Dott. Fabio Mazzucchetti, president, Somet (left),and Harold Hoke, CEO, American Savio andSomet of America, pose with the Mythos, Sometsrecent entry into high-speed air-jet weaving. His resume indicates he has the credentials to both recognize and evaluate what it takes to compete successfully in a worldwide textile market. Hoke holds a degree in textile technology from Clemson University. Immediately upon graduation, he took a job with Burlington Industries. For much of the past 20 years, he directed sales, marketing and service efforts for Zellweger Uster, both in the Western hemisphere and worldwide, including sister companies in China, Thailand, India, Germany, England and Brazil. He knows what it takes to establish a presence in these countries and penetrate markets. As a result, he doesnt share the concern many American textile leaders have expressed over the granting of permanent Normal Trade Relations (Ntr) with China.Is this a potential problem for the U.S. industry he asks. Sure it is. But more than that, it represents a real opportunity. China is, of course, a huge market, and not all of it is captured by low-end products. There is demand in China an increasing demand for high-fashion products of world-class quality. So in many ways, this could be a very good thing for those American companies that will take advantage of it.I certainly would not be afraid of it, unless I didnt really understand it and didnt have a plan to capitalize on it.Hoke continued: We hear so much about the effects of the imbalance in world trade within the textile industry. But I think innovation comes into play also. You dont see too many innovative third world countries when it comes to textiles. They just produce cheap and sell cheap.On the other hand, every leading Italian and American manufacturer is continually trying something new. I surely hope innovation wins this battle. If not, the Paris, New York, and Milan fashion industry will surely suffer.As far as the textile machinery industry is concerned, those companies that focus their resources and change the rules of the game will thrive. The others, well, they can always just produce cheap and sell cheap. Its a strategy, I guess, although not a very exciting one. As the captain of two major players in the machinery market, Hoke is understandably more optimistic about the ramifications of Ntr status than those mill owners who seem to be hammered year in and year out by trade imbalance and import dumping. But his message is nonetheless clear. For the American industry to prosper to its potential, more and more companies must make the transition to thinking in terms of global marketing strategies. It is in hopes of capitalizing on such strategies that Hoke left his comfortable position with Zellweger Uster after so many years to take the helm of American Savio and Somet of America Inc. Both companies are owned by the Radici Group of Italy, with Savio being the most recent acquisition. Savio manufactures yarn preparation/finishing machinery, while Somet is a leading producer of weaving machinery.Both companies have been viable competitors throughout the world virtually since their respective foundings, Hoke said. I think the answer to longevity and tradition is innovation. Savio and Somet have truly presented, over many years, innovative products and innovative, dynamic business strategies. For example, concerning marketing and manufacturing leadership, Savio has developed strategic marketing and manufacturing partnerships in India and China and, consequently, is a leader in both markets.Both companies have invested in new product development and are now delivering the latest in winding and air-jet weaving technology.In many ways, Hokes vision for the two companies parallels his assessment of the opportunities before the American textile industry. His goal is to incorporate vision and innovation to maximize any competitive advantage.Textile machinery companies, like our customers, have suffered financially in the developed countries over the last few years, he said. You have already seen consolidations, mergers, and, quite frankly, closings. This is where the financial strength and global marketing strategy of the Radici Group has helped tremendously. The worldwide markets and successes of Somet and Savio in developing markets have helped these companies maintain profitability even in these past difficult several years.It is essential that we combine the technical strengths and application knowledge of both companies in order to truly be capable of helping our customers solve their business problems, he said. We are quickly moving to combine our sales, technical support and service organization. Our company, with this broad knowledge base, will be the only one of its kind in our industry. Our task is to clearly present the strong advantages of our equipment, especially now that both Savio and Somet have unveiled technologically advanced new products (See related sidebar below). Focus is critical, he said, for both Savio/Somet and the textile industry in general. One of the most important aspects of success is listening to customers and then acting. Research and development focus is critical. We must concentrate on fewer projects those that yield the greatest return. If we cant do something as well asit needs to be done, we will focus on what we do build better than anyone.My CEO at Zellweger Uster in Switzerland, Eddie Bradley, practiced and implemented that, and it is easy to see the success Zellweger Uster had because of such a philosophy. We at Somet and Savio understand where those areas of innovation should be, we will invest heavily, and I am certain, if focused, we will be even more successful. To be prosperous, innovation, risk, and dedication must not be strategic ideas only, but implemented actions. Savio And Somet Showcase U.S. OperationsThe move of American Savio Corp. to the location of its sister company, Somet of America Inc., has created new potential for the U.S.-based subsidiaries of the Radici Group, according to Harold Hoke, CEO, American Savio and Somet.The two companies are now combined in an expansive facility in Spartanburg, S.C., and are merging sales, marketing and support staffs to capitalize on opportunities for new lines of winding and weaving machinery.It is essential that we combine the technical strengths and application knowledge of both companies in order to truly be capable of helping our customers solve their business problems, said Hoke. Our task is to clearly present the strong advantages of our equipment, especially now that both Savio and Somet have unveiled technologically advanced new products.Those new products, the Savio Orion winder and the Somet Mythos air-jet weaving machine, were on display at the companys open house and product demonstration in June.We are extremely proud of these new products and fully expect the U.S. market to welcome such innovations in its search for continued competitive advantages in its fight to battle the cheaper and increasing amount of imported textile goods, said Hoke. If we do our job and can clearly present to the textile spinning and weaving industries these advantages, Savio and Somet have a wonderful future. And there is much more to come.Quite frankly, I couldnt be more excited about the future of both these Radici companies.The Savio Orion winder, first introduced at the 1999 ITMA in Paris, is an innovation that Hoke claims will change the rules of the game.The production and quality capabilities, if you study the differences, are clearly superior to anything on the market at this point, he said. The motivation behind development of the Orion series, Hoke said, was based on a thorough analysis of customer needs. As a result, the company introduced a machine that would improve total quality of the wound package, reduce overall process costs and increase manufacturing flexibility.The Orion is available in two models, the Orion E, which is an independent winding machine, and the Orion I, which can be linked to spinning frames. The frame for both is available in six- or eight-head sections. The number of heads per machine ranges from a minimum of six to a maximum of 64 in steps of two. Take-up speed ranges from 400 to 2,000 meters per minute.Somet is committed to developing new technology in air-jet weaving. The Mythos, Hoke said, was tested for two years, 24 hours per day, at 1,200 picks per minute.Somet conducted in-depth dynamic/behavioral studies to produce a structurally strong loom that would be reliable at any speed. As a result, the Mythos requires no anchoring, either mechanically or chemically. In addition, the Mythos can weave widths from 190 to 400 centimeters, and can accommodate up to six filling colors. The loom features automatic harness leveling, a positive cam motion up to 10 harnesses and positive electronic dobbies up to 16 harnesses.In addition to the Orion and Mythos, the company displayed the Savio Geminis twister and FRS open-end spinning machine and the Somet Super Excel HTP weaving machine.The Radici Group worldwide forecasts sales in 2000 to top $1.5 billion. Combined revenues of American Savio Corp. and Somet of America Inc. approach $25 million.Currently, Somet and Savio employ 33 people in the 46,000-square-foot facility.Savio moved from Charlotte, N.C., to the current location in January of this year. Below: Dott. Rino Morani, president, Savio, stands before the Orion, Savios latest-generation winder.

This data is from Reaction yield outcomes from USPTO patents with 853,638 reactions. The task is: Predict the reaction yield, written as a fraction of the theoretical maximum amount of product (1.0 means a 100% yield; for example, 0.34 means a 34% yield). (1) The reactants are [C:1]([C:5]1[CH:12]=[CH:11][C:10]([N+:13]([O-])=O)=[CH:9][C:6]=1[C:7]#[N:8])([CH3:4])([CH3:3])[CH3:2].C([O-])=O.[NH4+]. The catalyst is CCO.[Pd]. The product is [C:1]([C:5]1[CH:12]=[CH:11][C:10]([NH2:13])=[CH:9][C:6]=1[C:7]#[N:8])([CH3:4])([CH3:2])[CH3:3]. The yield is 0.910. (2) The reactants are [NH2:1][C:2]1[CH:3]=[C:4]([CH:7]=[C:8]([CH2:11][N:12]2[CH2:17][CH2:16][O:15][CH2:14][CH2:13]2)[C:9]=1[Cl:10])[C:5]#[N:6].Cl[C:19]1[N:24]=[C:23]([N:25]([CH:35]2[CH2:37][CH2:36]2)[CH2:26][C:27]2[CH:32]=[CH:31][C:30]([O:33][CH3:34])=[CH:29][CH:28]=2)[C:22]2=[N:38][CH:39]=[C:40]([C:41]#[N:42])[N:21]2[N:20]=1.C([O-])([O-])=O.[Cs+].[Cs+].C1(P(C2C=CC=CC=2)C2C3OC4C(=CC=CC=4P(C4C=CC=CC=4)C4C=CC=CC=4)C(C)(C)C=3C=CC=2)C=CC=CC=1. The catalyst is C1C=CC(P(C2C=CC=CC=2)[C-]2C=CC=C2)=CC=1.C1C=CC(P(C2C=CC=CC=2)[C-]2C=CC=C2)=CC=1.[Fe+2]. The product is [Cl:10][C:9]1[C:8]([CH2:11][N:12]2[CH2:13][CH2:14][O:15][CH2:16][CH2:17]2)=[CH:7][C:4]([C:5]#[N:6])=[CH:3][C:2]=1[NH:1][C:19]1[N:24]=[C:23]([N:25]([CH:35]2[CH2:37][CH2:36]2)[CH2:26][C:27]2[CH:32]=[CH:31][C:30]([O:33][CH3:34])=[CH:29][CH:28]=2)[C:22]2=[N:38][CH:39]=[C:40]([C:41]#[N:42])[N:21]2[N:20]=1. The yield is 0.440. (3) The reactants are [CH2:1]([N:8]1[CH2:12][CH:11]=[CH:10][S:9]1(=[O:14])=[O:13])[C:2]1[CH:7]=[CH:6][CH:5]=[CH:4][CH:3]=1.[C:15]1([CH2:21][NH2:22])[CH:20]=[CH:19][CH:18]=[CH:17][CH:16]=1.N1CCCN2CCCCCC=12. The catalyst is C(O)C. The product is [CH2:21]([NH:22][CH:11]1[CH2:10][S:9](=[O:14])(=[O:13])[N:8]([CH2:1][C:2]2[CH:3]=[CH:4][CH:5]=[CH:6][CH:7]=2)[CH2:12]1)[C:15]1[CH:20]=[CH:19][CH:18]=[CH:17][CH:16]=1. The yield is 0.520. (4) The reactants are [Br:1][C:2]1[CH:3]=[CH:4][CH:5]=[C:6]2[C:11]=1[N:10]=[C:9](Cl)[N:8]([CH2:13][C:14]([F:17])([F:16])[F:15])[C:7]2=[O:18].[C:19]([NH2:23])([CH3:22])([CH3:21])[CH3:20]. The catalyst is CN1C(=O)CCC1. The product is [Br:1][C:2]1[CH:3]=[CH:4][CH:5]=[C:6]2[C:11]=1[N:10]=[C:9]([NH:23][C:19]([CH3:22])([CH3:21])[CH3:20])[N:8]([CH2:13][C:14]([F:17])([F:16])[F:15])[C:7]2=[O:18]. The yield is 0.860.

August 2000